10 years of the Dreamliner — why pilots love flying the 787

Ten years ago this week, the Boeing 787 Dreamliner took to the air for the first time. Easing effortlessly into the sky from a rain-soaked Seattle runway, it marked the start of one of the most successful aircraft of the modern era.

There are now more than 1,000 Dreamliners in service with airlines worldwide, the biggest operator being All Nippon Airways with 71 airframes. The original aircraft, the -8, has been stretched, with the -9 and -10 variants giving airlines greater range and capacity.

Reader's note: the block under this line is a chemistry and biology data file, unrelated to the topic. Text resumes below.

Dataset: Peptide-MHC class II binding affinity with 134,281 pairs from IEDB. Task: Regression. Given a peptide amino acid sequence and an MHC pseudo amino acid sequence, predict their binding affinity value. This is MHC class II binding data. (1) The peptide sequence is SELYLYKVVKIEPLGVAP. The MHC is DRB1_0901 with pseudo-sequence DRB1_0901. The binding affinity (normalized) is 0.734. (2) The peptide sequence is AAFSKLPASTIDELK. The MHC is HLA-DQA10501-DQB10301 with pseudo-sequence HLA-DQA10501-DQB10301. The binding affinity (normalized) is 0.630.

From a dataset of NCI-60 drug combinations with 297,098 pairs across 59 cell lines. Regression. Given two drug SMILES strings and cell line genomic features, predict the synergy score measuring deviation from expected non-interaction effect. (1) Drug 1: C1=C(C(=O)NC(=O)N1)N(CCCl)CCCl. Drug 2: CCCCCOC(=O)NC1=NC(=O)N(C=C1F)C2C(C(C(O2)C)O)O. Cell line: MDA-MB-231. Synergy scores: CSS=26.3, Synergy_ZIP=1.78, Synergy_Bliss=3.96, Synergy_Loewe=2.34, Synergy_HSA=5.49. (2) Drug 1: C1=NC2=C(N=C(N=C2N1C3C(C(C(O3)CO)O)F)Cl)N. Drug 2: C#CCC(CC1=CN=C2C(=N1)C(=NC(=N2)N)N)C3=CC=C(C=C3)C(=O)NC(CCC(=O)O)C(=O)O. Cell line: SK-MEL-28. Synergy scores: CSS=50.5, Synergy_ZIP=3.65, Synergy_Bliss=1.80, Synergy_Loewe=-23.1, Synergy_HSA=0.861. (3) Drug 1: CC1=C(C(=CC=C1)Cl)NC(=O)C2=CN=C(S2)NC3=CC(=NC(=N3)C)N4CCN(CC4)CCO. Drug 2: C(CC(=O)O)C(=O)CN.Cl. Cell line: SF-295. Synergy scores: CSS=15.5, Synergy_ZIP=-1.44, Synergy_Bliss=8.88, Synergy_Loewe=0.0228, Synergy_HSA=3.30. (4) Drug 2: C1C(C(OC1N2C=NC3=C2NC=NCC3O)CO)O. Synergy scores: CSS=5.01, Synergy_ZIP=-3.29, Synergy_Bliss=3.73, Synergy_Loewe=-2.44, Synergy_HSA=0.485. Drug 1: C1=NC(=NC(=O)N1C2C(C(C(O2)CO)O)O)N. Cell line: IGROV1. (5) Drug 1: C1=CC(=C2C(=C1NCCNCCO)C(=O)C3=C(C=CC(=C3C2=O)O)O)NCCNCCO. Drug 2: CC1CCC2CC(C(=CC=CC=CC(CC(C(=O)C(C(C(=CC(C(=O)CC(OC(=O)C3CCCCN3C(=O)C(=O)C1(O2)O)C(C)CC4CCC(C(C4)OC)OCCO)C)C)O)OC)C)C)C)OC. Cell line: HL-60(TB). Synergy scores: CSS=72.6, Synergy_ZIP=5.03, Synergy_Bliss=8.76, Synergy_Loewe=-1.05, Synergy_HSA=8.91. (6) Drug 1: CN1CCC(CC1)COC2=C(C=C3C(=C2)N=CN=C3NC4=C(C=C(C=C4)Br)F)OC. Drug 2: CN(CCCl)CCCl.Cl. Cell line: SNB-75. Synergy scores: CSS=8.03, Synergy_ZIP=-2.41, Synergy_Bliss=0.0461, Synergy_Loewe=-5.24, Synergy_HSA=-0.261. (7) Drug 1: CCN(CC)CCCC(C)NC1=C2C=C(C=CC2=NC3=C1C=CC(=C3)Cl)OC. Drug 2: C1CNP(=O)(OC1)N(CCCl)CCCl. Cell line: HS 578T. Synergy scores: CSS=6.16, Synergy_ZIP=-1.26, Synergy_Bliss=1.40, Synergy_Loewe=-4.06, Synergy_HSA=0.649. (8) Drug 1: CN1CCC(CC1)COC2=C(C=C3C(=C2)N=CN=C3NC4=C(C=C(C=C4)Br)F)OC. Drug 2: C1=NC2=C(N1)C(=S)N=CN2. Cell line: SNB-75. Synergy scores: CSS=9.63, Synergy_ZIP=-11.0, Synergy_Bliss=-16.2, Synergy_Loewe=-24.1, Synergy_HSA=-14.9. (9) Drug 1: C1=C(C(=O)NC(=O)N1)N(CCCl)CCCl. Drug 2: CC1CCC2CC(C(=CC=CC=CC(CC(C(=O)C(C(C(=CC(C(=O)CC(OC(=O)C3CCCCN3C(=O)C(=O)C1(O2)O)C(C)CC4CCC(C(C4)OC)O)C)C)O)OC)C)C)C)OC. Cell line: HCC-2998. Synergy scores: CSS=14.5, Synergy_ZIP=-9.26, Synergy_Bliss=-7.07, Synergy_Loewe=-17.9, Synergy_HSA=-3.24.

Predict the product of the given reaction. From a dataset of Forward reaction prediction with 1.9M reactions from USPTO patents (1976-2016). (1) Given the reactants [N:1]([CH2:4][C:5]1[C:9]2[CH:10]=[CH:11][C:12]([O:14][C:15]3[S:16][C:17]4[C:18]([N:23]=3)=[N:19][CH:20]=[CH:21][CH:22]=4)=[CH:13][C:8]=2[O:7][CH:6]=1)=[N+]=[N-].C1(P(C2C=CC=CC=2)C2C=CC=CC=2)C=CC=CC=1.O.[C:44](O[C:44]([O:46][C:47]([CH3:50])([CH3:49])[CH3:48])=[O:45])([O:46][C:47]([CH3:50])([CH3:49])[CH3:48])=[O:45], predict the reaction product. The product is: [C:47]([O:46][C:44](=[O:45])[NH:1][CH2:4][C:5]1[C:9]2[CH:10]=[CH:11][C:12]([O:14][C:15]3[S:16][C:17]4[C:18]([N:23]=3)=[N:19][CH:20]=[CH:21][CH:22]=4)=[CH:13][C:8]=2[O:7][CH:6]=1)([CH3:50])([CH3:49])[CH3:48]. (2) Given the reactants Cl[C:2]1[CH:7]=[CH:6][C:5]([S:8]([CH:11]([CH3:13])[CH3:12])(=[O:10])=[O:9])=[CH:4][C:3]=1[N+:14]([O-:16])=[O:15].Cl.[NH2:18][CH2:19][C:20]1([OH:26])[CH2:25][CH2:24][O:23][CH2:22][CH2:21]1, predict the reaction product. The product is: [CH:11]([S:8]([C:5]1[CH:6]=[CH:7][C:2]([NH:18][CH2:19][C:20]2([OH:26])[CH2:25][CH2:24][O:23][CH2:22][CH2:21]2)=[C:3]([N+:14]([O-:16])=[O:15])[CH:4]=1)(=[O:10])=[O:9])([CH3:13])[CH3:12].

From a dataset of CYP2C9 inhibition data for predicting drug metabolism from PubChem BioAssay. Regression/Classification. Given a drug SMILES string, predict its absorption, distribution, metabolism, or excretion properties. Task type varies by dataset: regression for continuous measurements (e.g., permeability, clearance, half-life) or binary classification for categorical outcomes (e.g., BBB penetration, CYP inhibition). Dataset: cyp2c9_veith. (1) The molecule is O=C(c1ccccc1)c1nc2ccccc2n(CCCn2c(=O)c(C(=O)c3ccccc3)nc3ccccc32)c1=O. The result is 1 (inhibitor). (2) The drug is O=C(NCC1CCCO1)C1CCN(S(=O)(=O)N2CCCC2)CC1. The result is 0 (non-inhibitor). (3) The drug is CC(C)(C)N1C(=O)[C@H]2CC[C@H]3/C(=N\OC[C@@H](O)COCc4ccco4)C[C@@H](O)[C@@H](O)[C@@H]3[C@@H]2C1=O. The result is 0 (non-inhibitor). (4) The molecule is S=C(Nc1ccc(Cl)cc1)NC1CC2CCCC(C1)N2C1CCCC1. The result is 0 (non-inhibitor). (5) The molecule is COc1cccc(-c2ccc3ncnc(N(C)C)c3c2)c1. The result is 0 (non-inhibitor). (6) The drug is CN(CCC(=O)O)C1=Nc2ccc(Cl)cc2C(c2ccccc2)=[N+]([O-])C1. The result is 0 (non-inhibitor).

Qantas has used the greater range of the 787-9 to start the first regular direct service between Australia and the U.K., a 17-hour epic journey between Perth and London.

Whilst passengers love the experience in the back, it’s also a great place for the pilots to work. A number of features on the aircraft set it apart from other aircraft types. So, even when your working day can be 19 hours long, I’d much rather be doing it in a Dreamliner than any other type.

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